EDIT: Hello from the future! This post is part of the old blog. That means it may be deprecated. However, I deemed it valuable enough to keep around. The new blog starts here!

Getting to the stage where you contribute to open source can be arduous. And contributing in itself is a daunting task at first. As someone just starting to contribute to open source, I want to put down now the thoughts I have while in the thick of it and before time blurs the events and the initial challenges or victories.

Getting there is hard

Simply getting the environment required to participate was a first hurdle. It was only four years ago when, after fighting uphill battles to complete my COMP classes' assignments on Windows, I decided to take the plunge and switch my operating system to Ubuntu. Open source is biased towards Unix-like environments (and the popular open source projects on Github are even more so towards Mac OS X). The switch was not easy, but it was rewarding.

After installation, my computer just kept on booting to a black screen and there was no way to switch to my Windows partition... since my keyboard had become unresponsive! Even after fiddling with the BIOS to make my keyboard work on bootup, I still had to figure out how to solve this black screen. And after that I had to figure out how to make my wireless card work. And after that I had to get accustomed to the different interfaces and software!

All of these steps required mucking about with things that even now I barely know about and would rather stay away from. It was quite painful. Oh god, it was sooo easy in 2010 to install Ubuntu. What are u talking about? It was like so much harder before that! <whinny> might say the horse-stradling veterans (we like you guys don't worry). To that I say:

No. It wasn't easy. And it probably still isn't.

The reason more experienced people may think it is easy now is because they understand the infrastructure and tools of today that solve the problems of yesterday. The solutions to the problems they faced during their first time have now had tons of work poured into them. As newcomers we don't know those solutions and even less those problems by definition. To us everything is new and every obstacle is as challenging as it was for the original first time of the veterans.

The wealth of information today has completely changed this some might say. You can find information on any topic easily! Hmmm... nah, I don't think so. At least not the easy part.

We have the opposite situation. Where before there was a scarcity of information -which was at least on topic-, now there is simply too much information on too many topics to be easily grokkable by onboarders. There are so many sites competing for your clicks that you get this cornucopia of patch-work information.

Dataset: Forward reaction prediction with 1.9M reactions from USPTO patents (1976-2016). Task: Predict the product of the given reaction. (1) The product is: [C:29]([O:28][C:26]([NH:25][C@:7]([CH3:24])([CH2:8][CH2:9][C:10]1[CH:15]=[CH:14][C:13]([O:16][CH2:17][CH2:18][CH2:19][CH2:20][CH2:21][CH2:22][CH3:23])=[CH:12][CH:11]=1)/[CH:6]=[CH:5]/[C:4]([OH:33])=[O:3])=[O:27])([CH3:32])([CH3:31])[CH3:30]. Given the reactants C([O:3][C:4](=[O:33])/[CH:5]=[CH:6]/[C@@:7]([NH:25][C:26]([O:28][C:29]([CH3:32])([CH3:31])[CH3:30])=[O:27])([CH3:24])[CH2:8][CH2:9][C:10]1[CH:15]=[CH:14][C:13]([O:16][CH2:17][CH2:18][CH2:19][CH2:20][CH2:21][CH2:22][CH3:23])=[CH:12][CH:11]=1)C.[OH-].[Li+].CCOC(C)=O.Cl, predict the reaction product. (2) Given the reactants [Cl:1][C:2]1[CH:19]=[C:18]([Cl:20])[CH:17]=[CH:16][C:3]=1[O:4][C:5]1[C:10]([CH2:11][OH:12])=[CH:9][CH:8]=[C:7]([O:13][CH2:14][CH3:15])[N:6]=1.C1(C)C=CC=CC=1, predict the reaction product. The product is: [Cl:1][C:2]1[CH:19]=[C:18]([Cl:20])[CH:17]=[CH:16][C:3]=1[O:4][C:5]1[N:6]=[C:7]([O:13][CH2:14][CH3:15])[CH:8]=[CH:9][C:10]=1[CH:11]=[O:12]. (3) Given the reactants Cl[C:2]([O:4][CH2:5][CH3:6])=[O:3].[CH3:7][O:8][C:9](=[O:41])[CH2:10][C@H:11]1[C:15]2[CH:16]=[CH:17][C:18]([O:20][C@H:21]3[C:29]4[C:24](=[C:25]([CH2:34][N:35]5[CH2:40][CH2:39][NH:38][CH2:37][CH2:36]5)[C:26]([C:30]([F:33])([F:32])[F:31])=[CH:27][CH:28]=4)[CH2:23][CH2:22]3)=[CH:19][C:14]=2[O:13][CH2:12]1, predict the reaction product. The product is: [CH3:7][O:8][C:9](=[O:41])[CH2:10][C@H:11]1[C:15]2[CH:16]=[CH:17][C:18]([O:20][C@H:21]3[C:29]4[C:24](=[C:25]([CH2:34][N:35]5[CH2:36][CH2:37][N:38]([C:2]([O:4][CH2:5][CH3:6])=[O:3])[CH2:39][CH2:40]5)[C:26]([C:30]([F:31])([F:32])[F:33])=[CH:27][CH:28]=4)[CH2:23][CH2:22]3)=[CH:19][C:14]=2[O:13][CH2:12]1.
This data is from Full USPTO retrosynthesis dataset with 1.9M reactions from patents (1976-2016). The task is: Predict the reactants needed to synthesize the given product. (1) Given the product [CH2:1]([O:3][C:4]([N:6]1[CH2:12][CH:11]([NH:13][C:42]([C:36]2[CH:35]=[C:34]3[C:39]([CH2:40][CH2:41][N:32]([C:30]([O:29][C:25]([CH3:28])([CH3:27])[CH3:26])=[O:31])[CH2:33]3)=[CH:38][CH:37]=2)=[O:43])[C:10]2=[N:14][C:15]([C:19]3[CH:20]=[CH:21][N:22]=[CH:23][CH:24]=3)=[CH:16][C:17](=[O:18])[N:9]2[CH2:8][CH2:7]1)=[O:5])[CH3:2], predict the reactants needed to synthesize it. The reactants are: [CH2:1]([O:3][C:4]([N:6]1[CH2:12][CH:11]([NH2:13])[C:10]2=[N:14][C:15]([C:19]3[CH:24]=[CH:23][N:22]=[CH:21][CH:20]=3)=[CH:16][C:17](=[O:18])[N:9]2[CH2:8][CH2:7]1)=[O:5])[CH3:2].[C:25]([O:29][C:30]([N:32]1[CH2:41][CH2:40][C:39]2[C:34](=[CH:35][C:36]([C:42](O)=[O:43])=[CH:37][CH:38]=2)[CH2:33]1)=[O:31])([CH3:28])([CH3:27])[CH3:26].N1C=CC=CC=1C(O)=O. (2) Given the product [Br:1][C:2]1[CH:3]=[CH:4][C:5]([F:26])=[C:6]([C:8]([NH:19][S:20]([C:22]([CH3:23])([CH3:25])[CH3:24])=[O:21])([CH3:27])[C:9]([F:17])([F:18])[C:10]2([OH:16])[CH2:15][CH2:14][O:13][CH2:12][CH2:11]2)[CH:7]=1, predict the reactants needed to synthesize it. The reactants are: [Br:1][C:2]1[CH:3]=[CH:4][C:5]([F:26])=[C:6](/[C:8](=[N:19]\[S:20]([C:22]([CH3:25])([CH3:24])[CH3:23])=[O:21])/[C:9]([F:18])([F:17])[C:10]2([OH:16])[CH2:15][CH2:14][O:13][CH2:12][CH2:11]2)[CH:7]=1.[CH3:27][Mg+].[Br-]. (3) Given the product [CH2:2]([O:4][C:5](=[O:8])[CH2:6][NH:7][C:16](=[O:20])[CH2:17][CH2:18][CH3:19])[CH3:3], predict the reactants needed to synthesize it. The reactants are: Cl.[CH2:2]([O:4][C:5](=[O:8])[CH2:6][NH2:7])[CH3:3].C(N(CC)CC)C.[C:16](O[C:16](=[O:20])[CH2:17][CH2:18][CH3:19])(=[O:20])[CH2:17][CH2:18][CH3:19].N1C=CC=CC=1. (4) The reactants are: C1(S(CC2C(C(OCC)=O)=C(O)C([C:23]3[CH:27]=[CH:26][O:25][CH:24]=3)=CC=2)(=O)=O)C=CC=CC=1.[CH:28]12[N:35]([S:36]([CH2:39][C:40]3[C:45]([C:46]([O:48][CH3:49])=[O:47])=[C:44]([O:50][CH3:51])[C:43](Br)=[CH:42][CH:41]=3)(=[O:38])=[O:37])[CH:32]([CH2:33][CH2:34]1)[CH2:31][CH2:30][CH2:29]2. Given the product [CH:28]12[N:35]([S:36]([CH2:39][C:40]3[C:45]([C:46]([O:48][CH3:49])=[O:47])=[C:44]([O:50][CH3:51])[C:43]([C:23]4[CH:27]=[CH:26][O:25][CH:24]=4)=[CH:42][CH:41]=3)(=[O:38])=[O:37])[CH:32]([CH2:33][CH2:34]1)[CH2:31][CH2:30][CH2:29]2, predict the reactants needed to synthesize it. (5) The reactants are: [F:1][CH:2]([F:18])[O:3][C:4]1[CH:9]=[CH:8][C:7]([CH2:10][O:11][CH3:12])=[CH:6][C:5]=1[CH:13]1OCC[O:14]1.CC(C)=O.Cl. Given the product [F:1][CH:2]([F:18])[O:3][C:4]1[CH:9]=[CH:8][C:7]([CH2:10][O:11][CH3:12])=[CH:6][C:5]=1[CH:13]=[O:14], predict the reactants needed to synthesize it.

It is very hard to see this for a more experienced person because these solutions are solving past problems which are not even seen as such by neophytes today. I think it is this way because of this pernicious thing known as incremental change. Once you have boarded the technology train, you can see the changes as they are made and how they fit on top of previous choices. In this way you build up an understanding of how things evolve. You build up a little something called experience. But beware: it is the only kind of knowledge that hasn't yet been made available on the other side of a blue link.

All of this stemmed from getting an open source desktop, but the very same arguments hold for getting into the open source world in general. It is especially true for medium to large frameworks. There is often times this disconnect between the maintainers/long-time users' accumulated understanding and newcomers' sudden exposure to the lump sum. I don't like lump sums. They're lumpy.

Participating is easy?...Nah

Choosing a project shouldn't really be too hard. The trick is to use open source projects first. Oh... I see... Well, actually that puts you in an ideal position to discover the problems, limitations or missing features and then you know what to contribute.

You got the revision control software you need? the language environment? the dependencies? the tests' dependencies? the editor? the terminal? some basic understanding of the spoken language of the members of the project? the know-how to navigate these things? some courage? a little lunacy to get yourself out there?

Once you make a list of all the things needed to get into open source, it shouldn't be quite surprising why there aren't that many participants. The technical knowledge required is wide and the time demanded is non-trivial. It gets better with time though. It gets better with experience.

Personally, I was quite lucky to get good feedback on the first pull requests I made. This might also be your case! Others know how hard it can be and so camaraderie is encouraged. Start small and gradually try to give back to some of the bigger projects you use.

Getting into the open source world is a gradual process. That sums up my thoughts on the matter now. I am curious to see if this outlook will hold true as I become a so-called 'veteran'.